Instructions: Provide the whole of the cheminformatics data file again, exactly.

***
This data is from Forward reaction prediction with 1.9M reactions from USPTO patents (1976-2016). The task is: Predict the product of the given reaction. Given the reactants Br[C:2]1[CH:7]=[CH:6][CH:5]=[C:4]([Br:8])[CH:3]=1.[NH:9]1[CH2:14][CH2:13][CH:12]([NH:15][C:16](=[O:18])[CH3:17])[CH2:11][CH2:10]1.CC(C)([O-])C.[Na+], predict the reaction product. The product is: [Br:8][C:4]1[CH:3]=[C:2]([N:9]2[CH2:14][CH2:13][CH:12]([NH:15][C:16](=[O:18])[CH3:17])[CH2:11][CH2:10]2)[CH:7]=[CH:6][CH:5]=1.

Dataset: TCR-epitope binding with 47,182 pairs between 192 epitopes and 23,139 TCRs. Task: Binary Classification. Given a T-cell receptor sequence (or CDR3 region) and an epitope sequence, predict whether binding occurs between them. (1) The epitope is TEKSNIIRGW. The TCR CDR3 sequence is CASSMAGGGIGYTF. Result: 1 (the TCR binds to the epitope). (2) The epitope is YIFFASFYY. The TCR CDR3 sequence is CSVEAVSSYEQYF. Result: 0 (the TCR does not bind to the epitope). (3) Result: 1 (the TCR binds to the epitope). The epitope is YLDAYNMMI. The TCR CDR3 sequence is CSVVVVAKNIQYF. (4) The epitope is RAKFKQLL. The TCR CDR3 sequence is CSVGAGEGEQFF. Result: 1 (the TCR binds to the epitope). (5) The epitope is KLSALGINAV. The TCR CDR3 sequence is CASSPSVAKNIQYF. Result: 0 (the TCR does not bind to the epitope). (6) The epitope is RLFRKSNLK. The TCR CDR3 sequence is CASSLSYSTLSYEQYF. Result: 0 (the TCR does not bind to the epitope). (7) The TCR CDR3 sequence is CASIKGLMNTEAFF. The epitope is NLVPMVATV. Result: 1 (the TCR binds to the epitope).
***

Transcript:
This data is from Forward reaction prediction with 1.9M reactions from USPTO patents (1976-2016). The task is: Predict the product of the given reaction. Given the reactants Br[C:2]1[CH:7]=[CH:6][CH:5]=[C:4]([Br:8])[CH:3]=1.[NH:9]1[CH2:14][CH2:13][CH:12]([NH:15][C:16](=[O:18])[CH3:17])[CH2:11][CH2:10]1.CC(C)([O-])C.[Na+], predict the reaction product. The product is: [Br:8][C:4]1[CH:3]=[C:2]([N:9]2[CH2:14][CH2:13][CH:12]([NH:15][C:16](=[O:18])[CH3:17])[CH2:11][CH2:10]2)[CH:7]=[CH:6][CH:5]=1.

Dataset: TCR-epitope binding with 47,182 pairs between 192 epitopes and 23,139 TCRs. Task: Binary Classification. Given a T-cell receptor sequence (or CDR3 region) and an epitope sequence, predict whether binding occurs between them. (1) The epitope is TEKSNIIRGW. The TCR CDR3 sequence is CASSMAGGGIGYTF. Result: 1 (the TCR binds to the epitope). (2) The epitope is YIFFASFYY. The TCR CDR3 sequence is CSVEAVSSYEQYF. Result: 0 (the TCR does not bind to the epitope). (3) Result: 1 (the TCR binds to the epitope). The epitope is YLDAYNMMI. The TCR CDR3 sequence is CSVVVVAKNIQYF. (4) The epitope is RAKFKQLL. The TCR CDR3 sequence is CSVGAGEGEQFF. Result: 1 (the TCR binds to the epitope). (5) The epitope is KLSALGINAV. The TCR CDR3 sequence is CASSPSVAKNIQYF. Result: 0 (the TCR does not bind to the epitope). (6) The epitope is RLFRKSNLK. The TCR CDR3 sequence is CASSLSYSTLSYEQYF. Result: 0 (the TCR does not bind to the epitope). (7) The TCR CDR3 sequence is CASIKGLMNTEAFF. The epitope is NLVPMVATV. Result: 1 (the TCR binds to the epitope).